Une cohorte populationnelle de patients ayant subi une première coronarographie en Alberta de 1995 à 2020 en raison d’un syndrome de douleur thoracique a été formée à partir des renseignements extraits rétrospectivement de la base de données APPROACH (Alberta Provincial Project for Outcome Assessment in Coronary Heart Disease). Une analyse des tendances temporelles a été réalisée en vue d’établir une comparaison entre les patients atteints d’ASCO et ceux atteints de coronaropathies obstructives (CO), et les facteurs prédictifs d’ASCO ont été étudiés.

      Résultats

      Notre analyse portait sur 121 066 patients (26 % présentaient une ASCO et 31 % étaient des femmes; l’âge moyen global des patients était de 62 ans). La proportion de cas d’ASCO par rapport aux cas de CO allait de 24,2 à 26,7 % chez tous les patients (P = 0,001), de 19,4 à 21,4 % chez les patients présentant des syndromes coronariens aigus (P = 0,002) et de 30,6 à 37,5 % chez les patients présentant une angine stable (P < 0,001). Les facteurs prédictifs indépendants d’ASCO étaient le sexe féminin (rapport de cotes [RC] : 3,34, intervalle de confiance [IC] à 95 % : 3,05-3,66), le jeune âge (RC : 0,96, IC à 95 % : 0,95-0,96), les antécédents de fibrillation auriculaire (RC : 2,18, IC à 95 % : 1,73-2,73) et l’angine stable (vs l’infarctus du myocarde : RC : 0,25, IC à 95 % : 0,23-0,28; vs l’angine instable : RC : 0,79, IC à 95 % : 0,70-0,89). Les facteurs de risque cardiovasculaire classiques étaient associés à la CO.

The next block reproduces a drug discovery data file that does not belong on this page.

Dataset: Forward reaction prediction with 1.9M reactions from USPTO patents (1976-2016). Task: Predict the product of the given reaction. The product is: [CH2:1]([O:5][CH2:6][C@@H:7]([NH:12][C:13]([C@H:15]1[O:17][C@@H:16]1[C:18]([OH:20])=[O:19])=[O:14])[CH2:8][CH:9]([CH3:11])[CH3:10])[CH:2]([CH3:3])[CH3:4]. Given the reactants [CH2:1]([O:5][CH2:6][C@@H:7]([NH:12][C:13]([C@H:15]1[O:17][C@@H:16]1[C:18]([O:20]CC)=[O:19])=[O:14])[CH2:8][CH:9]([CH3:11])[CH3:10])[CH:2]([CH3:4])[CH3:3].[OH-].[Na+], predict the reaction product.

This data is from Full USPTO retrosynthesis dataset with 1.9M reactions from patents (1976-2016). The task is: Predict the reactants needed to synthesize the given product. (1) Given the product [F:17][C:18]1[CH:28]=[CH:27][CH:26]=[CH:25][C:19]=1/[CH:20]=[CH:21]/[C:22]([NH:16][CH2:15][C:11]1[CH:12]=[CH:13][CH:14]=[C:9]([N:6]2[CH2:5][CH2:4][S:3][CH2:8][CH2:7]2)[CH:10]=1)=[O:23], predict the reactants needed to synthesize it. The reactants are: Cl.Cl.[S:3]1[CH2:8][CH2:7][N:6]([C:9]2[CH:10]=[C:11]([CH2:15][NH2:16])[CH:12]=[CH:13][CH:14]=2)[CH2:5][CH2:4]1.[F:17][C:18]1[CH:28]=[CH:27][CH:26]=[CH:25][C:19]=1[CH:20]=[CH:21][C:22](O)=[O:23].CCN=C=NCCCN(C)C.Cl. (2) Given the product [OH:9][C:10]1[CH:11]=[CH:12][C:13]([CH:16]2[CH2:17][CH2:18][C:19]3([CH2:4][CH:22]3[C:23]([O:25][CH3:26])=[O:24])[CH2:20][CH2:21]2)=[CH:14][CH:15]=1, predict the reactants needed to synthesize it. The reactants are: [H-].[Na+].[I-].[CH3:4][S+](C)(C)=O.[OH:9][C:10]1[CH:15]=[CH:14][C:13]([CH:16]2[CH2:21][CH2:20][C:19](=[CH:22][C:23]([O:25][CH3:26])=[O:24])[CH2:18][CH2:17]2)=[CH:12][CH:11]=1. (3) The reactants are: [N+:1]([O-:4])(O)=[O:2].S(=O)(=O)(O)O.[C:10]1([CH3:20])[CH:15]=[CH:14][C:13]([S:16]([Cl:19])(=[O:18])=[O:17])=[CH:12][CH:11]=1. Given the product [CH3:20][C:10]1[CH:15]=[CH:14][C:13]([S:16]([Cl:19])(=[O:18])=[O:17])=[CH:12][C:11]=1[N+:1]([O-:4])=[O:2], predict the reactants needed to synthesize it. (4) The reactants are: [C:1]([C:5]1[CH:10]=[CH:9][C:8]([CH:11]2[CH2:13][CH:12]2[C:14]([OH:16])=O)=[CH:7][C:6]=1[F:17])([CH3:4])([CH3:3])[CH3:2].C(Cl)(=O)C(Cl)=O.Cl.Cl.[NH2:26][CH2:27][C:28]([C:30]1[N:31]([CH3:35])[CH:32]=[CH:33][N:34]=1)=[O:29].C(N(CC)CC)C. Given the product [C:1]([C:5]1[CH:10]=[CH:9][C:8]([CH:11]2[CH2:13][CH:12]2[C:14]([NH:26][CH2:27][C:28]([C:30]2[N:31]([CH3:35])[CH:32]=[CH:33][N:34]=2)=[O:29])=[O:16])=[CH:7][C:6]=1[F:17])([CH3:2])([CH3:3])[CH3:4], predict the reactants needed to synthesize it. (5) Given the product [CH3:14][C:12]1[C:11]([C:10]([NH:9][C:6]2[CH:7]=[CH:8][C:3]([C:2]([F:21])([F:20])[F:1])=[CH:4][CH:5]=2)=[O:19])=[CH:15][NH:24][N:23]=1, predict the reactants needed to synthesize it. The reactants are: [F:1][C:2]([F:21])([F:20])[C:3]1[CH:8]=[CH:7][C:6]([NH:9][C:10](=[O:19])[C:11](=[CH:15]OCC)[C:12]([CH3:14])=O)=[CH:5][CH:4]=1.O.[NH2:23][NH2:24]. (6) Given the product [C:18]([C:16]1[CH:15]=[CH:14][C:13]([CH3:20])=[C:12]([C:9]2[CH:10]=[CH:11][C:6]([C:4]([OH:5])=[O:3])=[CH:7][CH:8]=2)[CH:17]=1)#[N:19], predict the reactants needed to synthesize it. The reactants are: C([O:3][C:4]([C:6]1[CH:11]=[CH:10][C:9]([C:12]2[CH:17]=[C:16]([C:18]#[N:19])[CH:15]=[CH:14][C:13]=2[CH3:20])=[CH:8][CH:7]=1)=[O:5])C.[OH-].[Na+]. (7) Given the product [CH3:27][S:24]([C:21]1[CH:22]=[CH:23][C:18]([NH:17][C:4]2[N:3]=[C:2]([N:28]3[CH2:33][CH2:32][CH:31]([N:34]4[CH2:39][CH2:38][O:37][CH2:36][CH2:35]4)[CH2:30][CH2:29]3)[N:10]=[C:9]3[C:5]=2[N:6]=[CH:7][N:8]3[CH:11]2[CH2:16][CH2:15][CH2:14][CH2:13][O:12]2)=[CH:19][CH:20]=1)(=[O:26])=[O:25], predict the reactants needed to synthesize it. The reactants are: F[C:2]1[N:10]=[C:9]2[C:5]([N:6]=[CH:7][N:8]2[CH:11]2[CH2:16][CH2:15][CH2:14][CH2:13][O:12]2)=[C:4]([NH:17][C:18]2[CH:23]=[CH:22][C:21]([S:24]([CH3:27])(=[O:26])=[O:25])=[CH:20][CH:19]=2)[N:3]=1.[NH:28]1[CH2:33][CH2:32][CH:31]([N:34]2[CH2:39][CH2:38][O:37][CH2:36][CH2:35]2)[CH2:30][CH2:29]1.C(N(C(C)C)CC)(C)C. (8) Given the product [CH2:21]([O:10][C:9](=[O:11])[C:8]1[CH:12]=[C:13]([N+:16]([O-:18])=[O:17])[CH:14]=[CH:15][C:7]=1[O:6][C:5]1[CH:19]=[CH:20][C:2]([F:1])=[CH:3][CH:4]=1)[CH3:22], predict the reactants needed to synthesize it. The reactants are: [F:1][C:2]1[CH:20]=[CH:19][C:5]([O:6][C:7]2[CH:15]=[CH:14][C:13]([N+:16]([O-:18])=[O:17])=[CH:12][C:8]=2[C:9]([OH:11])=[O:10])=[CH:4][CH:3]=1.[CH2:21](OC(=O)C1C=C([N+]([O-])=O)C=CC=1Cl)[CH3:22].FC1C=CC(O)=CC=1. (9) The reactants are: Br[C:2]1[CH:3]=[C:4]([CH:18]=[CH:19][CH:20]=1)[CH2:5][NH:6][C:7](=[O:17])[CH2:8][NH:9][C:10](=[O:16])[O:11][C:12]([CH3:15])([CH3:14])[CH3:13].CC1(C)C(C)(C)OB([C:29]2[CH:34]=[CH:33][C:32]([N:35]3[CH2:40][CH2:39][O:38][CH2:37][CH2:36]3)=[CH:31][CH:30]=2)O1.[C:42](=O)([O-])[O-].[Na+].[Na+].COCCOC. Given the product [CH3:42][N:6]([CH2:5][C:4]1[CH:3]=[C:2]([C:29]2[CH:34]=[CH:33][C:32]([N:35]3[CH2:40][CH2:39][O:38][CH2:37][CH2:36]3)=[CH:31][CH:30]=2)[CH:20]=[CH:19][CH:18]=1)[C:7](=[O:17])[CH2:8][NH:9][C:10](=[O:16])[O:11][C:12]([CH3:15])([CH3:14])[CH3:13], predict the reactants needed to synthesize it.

Conclusions

      La prévalence de l’ASCO détecté par coronarographie invasive est demeurée élevée et stable au fil du temps. Cette étude démontre qu’il est possible d’exclure un diagnostic de CO par des méthodes moins invasives, en particulier chez les femmes.
      To read this article in full you will need to make a payment

      Purchase one-time access:

      Academic & Personal: 24 hour online accessCorporate R&D Professionals: 24 hour online access
      One-time access price info
      • For academic or personal research use, select 'Academic and Personal'
      • For corporate R&D use, select 'Corporate R&D Professionals'

      Subscribe:

      Subscribe to Canadian Journal of Cardiology
      Already a print subscriber? Claim online access
      Already an online subscriber? Sign in
      Institutional Access: Sign in to ScienceDirect

      References

        • Bairey Merz C.N.
        • Pepine C.J.
        • Walsh M.N.
        • Fleg J.L.